May Is Bringing a Wave of Good News About the Coronavirus Pandemic

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From falling cases to fewer social restrictions, there’s all kinds of good news about coronavirus this month.

While the pandemic has been easing since winter, several positive trends now appear to be accelerating. It could be especially important as summer begins because warmer weather could reduce infections. Meanwhile the key vacationing and driving season is about to begin.

This article will first consider how a dramatic change in sentiment apparently took place in the last week.

Covid Cases Are Falling Fast

New coronavirus infections are now averaging about 31,500 per day, according to the Centers for Disease Control and Prevention. That’s the lowest reading since June 24, 2020.

The current average is about 25 percent higher than where it stood 12 months ago, but things will flip dramatically in coming weeks. After all, the case counts surged above 50,000 in late June 2020. That means year-over-year change will swing sharply to negative in the next few weeks.

Deaths are also waning. The seven-day average has dropped to 561, the lowest since April 1, 2020, according to the CDC. The agency also tracks “excess deaths,” the number above normal levels based on season and population age. That reading has been below trend for the last two months.

Daily coronavirus cases, with seven-day moving average, courtesy of the Centers for Disease Control and Prevention.

CDC Eases Mask Guidance

The CDC made waves last Thursday by announcing that fully vaccinated people don’t need to wear masks or practice social distancing. It was a big change from the agency because its director, Rochelle Walensky, warned as recently as March 29 of “impending doom” from a rebound in the virus.

That ruling comes at a time when major companies have made similar decisions. Walmart (WMT), Target (TGT), Starbucks (SBUX) and Walt Disney (DIS) all relaxed mask rules in the last week. New York State decided to follow the CDC’s latest guidance just yesterday.

“We’re going to be at a point where there very little infection and the individual risk a person is low,” former Food & Drug Administrator Scott Gottlieb told CNBC on Monday. “The risk is really collapsing.”

Gottlieb’s potentially important because he predicted the severity of coronavirus 14 months ago and a recovery in late April. He added that he sees little risk of CDC’s new guidance worsening the pandemic.

Policy Response?

President Joe Biden is already changing policy in response to the health conditions. Also on Monday, he authorized the export of at least 20 million doses of coronavirus vaccine. The decision follows months of rising inoculation rates in the U.S. — another sign of the crunch easing.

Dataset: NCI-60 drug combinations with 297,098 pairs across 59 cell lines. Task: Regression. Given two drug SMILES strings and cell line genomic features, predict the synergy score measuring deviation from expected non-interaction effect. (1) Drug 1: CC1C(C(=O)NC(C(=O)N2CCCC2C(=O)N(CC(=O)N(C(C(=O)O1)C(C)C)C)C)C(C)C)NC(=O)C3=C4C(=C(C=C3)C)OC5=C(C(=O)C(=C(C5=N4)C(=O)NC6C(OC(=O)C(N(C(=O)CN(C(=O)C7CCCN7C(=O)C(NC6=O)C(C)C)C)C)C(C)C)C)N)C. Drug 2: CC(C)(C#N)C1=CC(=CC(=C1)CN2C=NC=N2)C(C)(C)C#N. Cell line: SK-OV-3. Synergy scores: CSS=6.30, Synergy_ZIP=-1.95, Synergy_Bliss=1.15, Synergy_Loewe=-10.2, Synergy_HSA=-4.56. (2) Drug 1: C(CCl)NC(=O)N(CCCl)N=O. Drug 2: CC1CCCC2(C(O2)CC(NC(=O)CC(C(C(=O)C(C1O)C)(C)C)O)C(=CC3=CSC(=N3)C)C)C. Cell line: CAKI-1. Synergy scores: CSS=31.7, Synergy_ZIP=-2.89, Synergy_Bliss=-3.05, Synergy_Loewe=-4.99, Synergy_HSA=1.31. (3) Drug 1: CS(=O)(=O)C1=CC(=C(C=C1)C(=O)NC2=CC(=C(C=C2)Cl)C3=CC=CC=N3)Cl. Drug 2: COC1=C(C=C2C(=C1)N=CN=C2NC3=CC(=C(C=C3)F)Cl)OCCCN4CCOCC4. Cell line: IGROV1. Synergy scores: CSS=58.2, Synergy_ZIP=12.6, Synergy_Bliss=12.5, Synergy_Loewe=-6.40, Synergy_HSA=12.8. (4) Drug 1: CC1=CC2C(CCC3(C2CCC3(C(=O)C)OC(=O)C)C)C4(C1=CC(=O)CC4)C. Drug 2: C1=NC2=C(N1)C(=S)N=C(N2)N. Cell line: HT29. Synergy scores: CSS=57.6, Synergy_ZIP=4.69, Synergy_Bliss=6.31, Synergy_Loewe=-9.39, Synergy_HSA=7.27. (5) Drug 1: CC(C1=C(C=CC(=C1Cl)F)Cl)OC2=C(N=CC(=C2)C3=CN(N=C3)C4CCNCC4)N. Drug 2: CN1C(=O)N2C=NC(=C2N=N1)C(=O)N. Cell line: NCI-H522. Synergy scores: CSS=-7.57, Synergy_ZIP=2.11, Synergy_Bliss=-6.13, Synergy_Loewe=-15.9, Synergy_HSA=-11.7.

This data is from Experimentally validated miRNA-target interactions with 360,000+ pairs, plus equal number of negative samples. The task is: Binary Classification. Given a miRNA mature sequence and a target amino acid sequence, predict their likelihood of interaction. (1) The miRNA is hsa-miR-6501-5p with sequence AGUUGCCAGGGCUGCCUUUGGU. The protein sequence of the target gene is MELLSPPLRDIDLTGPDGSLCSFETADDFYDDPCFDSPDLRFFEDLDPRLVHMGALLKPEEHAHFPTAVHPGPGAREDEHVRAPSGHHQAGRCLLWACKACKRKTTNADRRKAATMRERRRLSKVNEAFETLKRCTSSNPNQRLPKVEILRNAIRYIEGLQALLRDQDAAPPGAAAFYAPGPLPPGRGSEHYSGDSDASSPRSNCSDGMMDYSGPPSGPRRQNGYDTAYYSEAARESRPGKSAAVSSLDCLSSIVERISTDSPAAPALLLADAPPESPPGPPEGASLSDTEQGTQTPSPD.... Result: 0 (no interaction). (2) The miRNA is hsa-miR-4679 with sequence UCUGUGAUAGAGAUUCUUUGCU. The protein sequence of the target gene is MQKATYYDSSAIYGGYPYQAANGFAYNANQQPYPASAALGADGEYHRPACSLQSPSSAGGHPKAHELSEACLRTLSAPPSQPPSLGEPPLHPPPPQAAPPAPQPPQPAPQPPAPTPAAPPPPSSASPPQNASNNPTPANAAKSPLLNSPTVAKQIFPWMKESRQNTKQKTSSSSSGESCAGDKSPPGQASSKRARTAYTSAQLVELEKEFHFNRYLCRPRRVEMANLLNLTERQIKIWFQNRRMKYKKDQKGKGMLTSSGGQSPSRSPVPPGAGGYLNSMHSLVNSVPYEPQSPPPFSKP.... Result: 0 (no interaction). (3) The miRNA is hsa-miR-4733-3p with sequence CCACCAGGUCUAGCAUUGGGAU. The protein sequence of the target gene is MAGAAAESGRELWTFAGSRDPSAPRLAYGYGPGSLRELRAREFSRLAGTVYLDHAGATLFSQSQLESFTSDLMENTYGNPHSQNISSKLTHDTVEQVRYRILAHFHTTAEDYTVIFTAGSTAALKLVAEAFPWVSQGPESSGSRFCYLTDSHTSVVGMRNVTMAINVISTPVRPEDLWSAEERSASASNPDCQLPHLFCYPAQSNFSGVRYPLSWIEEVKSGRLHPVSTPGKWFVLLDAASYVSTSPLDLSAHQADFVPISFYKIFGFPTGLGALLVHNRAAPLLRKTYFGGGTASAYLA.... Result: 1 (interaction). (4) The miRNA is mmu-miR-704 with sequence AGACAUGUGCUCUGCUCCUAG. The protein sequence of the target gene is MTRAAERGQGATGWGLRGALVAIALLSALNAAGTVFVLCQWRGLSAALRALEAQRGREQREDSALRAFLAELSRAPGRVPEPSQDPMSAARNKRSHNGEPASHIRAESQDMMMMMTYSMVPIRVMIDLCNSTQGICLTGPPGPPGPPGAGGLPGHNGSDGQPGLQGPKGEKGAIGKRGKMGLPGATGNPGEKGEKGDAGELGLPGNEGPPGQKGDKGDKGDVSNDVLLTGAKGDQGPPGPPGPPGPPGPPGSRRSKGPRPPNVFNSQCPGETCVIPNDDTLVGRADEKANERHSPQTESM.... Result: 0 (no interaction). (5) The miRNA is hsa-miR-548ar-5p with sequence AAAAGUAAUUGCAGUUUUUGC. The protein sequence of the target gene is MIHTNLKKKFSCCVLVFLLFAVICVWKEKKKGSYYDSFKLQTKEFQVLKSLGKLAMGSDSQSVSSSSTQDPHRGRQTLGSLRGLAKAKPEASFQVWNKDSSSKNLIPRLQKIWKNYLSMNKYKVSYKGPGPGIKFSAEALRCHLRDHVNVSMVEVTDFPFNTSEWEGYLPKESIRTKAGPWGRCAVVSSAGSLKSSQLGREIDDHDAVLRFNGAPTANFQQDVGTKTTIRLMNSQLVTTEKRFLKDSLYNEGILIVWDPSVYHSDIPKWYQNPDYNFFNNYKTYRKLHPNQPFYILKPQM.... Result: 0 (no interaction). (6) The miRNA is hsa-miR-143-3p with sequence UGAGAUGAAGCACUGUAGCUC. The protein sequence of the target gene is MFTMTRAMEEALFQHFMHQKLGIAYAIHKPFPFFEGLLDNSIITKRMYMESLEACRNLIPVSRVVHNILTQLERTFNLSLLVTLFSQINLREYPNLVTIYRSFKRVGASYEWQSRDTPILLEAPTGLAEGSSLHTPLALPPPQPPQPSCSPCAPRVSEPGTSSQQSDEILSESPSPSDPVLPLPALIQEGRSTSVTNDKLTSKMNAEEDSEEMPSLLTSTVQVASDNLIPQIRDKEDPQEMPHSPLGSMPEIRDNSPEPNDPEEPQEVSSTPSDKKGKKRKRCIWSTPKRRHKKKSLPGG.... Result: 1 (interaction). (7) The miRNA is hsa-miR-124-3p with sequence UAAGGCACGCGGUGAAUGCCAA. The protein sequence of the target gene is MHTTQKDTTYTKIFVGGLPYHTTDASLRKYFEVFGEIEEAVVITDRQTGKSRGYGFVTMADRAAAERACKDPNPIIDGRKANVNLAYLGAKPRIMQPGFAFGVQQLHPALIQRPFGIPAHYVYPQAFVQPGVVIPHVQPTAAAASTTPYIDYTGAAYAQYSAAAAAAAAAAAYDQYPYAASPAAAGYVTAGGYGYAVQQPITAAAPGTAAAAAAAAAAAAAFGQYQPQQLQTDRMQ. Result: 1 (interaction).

Two big questions remain. First, will Congress reduce unemployment benefits to encourage people to return to work? The Chamber of Commerce urged eliminating the $300 weekly payout introduced in March. States including Missouri, Ohio and Georgia are already planning to drop the measure.

Second, what will the Federal Reserve do? So far the central bankers have insisted they’ll keep interest rates low for the next year. But will that continue if people like Gottlieb are right about the pandemic?

Crude oil futures (@CL), daily chart, with 21-day exponential moving average and 50-day simple moving average.

Federal Reserve Policy

Rick Rieder, who oversees more than $1.5 trillion of fixed income at mutual-fund giant BlackRock (BLK), thinks the Fed needs to stop pumping money into the market.

“I would start to taper [ asset purchases ] sooner rather than later,” he told Bloomberg yesterday. He added that the policymakers should buy fewer short-term bonds and mortgage-backed securities, and potentially shift to longer-dated bonds. “It’s time to evolve the policy,” he said.

Rieder’s view implies the system is working well for ordinary short-term financing. The main risk could be higher inflation over the longer term. Overall, Rieder anticipates an “explosive growth dynamic” in coming months. If he’s right it could lift value-oriented sectors like financials, energy and industrials.

In conclusion, coronavirus has dominated the market like few other stories in history. It caused the fastest correction ever, the worst recession since the 1930s and the most aggressive policy in the Fed’s 107-year history. The crisis has been fading for months, and now it could be disappearing as a narrative for investors. Normalcy could finally be returning.

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